There is more than enough, because this is Jesus’ church.

This is Jesus’ church. Which means it’s not my church. And it’s not yours. It doesn’t mean we don’t belong to the church. But it does mean it is not our resource to be hoarded. This is the church of Jesus Christ, called to love and share the gospel with everyone we can.

You may be thinking at this point “there was more than enough when Jesus can do a miracle and make the fish and loaves enough to feed everyone, but if we only have 20 cookies, we only have 20 cookies. Sometimes there really isn’t enough.” And you are right. Sometimes we don’t have enough of the things we want. Maybe it’s something small, like the number of cookies. Maybe it’s something harder, like not having the funds we want for the budget. But at the end of the day all we really need to be a church is a few Jesus loving folks getting together in the same place to pray and to worship and to proclaim the word. Anything else we have – a building, a coffee pot, a beautiful sanctuary – is already abundance. But the kind of scarcity mindset that really gets us in trouble with our ministry as a church has less to do with budgets and cookies or having enough food for dinner anyway. It’s the other things. It’s our fear of scarcity of time. Or attention. Or space.

This isn’t something we wrestle with alone. This is a problem for every church. In my last congregation, and this is true, there was a box of tissues that would get moved around as people needed it, and one day I came into the building and the box of tissues was duct taped to the cabinet. Tissues. Duct taped to a cabinet. Some of you are thinking “that’s crazy!” and some of you might be thinking that maybe we need a little more duct tape around the church. We do this, all of us, in every church. We let our fear of scarcity spill over into our faith and our churches and the way we do ministry. But when Jesus gets involved, there is always more than enough.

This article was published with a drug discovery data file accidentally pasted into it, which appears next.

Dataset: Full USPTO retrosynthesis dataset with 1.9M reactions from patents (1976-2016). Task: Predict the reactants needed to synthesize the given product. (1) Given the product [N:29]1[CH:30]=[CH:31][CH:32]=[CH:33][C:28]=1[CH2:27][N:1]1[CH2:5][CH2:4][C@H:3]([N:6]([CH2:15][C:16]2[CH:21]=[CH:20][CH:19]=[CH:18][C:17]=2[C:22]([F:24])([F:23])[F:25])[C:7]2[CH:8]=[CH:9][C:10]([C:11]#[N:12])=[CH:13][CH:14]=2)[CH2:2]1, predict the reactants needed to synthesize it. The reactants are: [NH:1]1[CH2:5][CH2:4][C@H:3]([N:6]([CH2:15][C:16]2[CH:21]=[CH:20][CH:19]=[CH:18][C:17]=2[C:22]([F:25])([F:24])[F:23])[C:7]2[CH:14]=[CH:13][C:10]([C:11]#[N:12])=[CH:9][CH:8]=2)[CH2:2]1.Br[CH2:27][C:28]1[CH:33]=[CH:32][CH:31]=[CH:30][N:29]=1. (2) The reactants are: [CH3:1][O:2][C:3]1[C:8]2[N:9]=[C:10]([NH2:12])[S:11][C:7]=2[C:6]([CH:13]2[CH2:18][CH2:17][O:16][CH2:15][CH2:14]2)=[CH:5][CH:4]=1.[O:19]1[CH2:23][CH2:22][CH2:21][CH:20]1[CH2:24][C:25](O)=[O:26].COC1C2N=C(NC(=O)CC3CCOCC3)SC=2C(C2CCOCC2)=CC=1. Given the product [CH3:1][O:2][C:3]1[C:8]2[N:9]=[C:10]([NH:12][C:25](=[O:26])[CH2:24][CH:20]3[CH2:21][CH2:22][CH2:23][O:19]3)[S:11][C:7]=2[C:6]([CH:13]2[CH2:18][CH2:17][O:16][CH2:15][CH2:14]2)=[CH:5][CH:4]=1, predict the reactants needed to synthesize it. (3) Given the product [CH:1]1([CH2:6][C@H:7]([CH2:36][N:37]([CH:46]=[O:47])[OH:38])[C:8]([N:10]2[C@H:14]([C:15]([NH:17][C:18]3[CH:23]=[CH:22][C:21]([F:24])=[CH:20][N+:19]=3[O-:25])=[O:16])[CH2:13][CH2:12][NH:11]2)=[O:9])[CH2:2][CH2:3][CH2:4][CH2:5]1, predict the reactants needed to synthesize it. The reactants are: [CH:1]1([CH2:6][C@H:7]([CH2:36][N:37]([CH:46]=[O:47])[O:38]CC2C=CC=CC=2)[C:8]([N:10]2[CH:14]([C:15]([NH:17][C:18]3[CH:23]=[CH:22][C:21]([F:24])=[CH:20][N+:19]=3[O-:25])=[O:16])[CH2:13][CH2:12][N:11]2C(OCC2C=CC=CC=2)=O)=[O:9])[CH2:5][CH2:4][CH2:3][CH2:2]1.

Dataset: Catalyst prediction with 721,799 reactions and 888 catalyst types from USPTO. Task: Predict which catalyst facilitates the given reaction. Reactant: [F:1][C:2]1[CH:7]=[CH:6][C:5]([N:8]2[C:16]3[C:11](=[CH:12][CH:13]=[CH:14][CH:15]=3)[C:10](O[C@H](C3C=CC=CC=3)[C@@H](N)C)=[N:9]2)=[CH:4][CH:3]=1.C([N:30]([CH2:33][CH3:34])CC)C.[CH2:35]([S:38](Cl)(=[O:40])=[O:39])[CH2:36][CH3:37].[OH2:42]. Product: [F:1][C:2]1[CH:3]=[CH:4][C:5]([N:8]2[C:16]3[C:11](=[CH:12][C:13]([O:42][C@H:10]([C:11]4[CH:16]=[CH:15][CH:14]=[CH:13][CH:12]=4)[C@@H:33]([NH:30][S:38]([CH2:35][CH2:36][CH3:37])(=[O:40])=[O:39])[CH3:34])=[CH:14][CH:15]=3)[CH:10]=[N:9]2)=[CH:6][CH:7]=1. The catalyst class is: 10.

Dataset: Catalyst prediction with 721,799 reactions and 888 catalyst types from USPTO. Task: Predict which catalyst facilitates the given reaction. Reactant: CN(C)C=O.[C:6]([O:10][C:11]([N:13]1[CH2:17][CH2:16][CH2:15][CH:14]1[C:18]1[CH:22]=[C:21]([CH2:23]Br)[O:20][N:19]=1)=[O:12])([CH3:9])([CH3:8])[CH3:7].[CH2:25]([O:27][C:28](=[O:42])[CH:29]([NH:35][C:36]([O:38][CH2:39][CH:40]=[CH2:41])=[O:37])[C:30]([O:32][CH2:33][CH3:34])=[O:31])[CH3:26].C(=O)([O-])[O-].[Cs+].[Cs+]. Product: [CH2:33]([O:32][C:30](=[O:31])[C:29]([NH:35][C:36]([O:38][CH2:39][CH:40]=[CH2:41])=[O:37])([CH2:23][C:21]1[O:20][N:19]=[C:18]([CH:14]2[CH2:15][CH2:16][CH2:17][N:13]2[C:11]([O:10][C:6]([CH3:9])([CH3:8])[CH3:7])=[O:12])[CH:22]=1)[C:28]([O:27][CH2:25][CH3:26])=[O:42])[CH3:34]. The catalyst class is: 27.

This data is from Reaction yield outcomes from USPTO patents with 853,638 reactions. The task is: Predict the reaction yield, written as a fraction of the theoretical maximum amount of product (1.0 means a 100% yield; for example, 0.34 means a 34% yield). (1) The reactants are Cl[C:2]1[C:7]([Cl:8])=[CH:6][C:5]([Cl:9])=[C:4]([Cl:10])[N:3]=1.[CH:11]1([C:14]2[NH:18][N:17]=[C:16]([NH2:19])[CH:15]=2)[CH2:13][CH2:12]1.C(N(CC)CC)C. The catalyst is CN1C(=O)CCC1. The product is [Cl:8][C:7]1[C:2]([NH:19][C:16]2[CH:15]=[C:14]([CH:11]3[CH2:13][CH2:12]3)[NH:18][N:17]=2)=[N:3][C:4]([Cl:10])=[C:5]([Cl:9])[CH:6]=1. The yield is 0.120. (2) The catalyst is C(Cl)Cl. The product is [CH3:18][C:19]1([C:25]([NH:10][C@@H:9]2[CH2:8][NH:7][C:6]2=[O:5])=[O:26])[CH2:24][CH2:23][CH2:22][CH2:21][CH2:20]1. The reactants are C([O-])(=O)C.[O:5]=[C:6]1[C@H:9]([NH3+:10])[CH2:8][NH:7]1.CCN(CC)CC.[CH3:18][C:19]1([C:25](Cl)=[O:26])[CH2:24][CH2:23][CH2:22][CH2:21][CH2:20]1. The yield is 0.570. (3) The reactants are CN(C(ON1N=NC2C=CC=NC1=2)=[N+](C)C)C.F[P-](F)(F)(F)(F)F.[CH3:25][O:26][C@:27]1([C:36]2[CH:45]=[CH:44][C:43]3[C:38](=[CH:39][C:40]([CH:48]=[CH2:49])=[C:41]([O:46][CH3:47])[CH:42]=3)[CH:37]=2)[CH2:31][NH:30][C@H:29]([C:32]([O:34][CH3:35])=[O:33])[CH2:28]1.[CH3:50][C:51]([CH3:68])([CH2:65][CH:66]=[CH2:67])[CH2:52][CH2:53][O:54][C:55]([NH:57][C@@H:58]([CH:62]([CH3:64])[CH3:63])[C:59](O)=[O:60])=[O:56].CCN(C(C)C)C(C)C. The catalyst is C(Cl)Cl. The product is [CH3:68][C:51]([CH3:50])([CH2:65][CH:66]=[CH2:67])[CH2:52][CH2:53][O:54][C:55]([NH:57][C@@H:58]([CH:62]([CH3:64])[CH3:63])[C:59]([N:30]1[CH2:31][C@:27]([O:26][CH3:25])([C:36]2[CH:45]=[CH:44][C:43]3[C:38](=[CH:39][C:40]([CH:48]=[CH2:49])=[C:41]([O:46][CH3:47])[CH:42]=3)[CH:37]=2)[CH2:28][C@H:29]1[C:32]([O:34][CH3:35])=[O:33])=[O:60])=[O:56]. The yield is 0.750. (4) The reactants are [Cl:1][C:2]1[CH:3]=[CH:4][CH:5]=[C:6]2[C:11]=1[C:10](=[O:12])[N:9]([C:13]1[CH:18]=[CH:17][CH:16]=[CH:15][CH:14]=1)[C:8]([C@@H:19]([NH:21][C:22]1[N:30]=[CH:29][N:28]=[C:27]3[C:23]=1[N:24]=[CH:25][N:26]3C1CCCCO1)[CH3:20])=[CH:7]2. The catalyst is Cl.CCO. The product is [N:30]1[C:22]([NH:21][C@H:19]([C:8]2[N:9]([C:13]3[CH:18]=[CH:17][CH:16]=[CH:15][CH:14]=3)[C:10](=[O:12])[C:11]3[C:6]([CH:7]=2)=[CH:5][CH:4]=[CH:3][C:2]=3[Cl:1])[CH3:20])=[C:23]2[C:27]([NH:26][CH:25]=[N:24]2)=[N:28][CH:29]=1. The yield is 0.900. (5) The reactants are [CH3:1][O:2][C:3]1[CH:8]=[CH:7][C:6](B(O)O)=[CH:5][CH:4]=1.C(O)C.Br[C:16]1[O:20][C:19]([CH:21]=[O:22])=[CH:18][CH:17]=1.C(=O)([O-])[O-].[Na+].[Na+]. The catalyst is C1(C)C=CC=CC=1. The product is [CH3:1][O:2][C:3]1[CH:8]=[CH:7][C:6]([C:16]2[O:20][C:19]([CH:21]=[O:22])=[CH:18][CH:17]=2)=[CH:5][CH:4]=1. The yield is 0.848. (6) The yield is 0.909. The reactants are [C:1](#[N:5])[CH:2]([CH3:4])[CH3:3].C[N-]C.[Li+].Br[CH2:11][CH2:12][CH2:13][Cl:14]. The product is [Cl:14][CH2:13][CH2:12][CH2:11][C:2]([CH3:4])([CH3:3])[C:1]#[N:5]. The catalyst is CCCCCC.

What would it look like for us, as a church, if we really believed that?

It could mean as new people move in around the church, instead of worrying about what happens if they park in our parking lot, we would throw open the doors and welcome them in.

There is more than enough.

It could mean that when children come into the sanctuary and bring with them sticky hands and noise and wiggles, that we will welcome them in.

Because there is more than enough.

It could mean that as our ministries and programs grow because more people, by the grace of God, come through our doors to hear about Jesus, that we would be flexible together to make sure everyone has space in this giant building we are so blessed to have, even if it means sharing a room or even moving to a different room so that another program can grow.

Because there is more than enough.

It could mean that if you come into church and someone is sitting in the spot on the pew that you always sit in that you take a moment to praise God that that person has come to hear the gospel this morning, and you find another place to sit.

Because there is more than enough.

It will mean that as people bring the stories of their complicated lives, of decisions they aren’t proud God’s grace is always bigger than our sin, and that we can admit that we are in this together, and that no one gets it right.

There is more than enough.

Because this is Jesus church.

And he is more than enough than us.

About the Author

Megan Collins is the co-pastor of Maitland Presbyterian Church near Orlando, FL. Find her on Twitter @pastormegan

Leave a Reply

Your email address will not be published. Required fields are marked *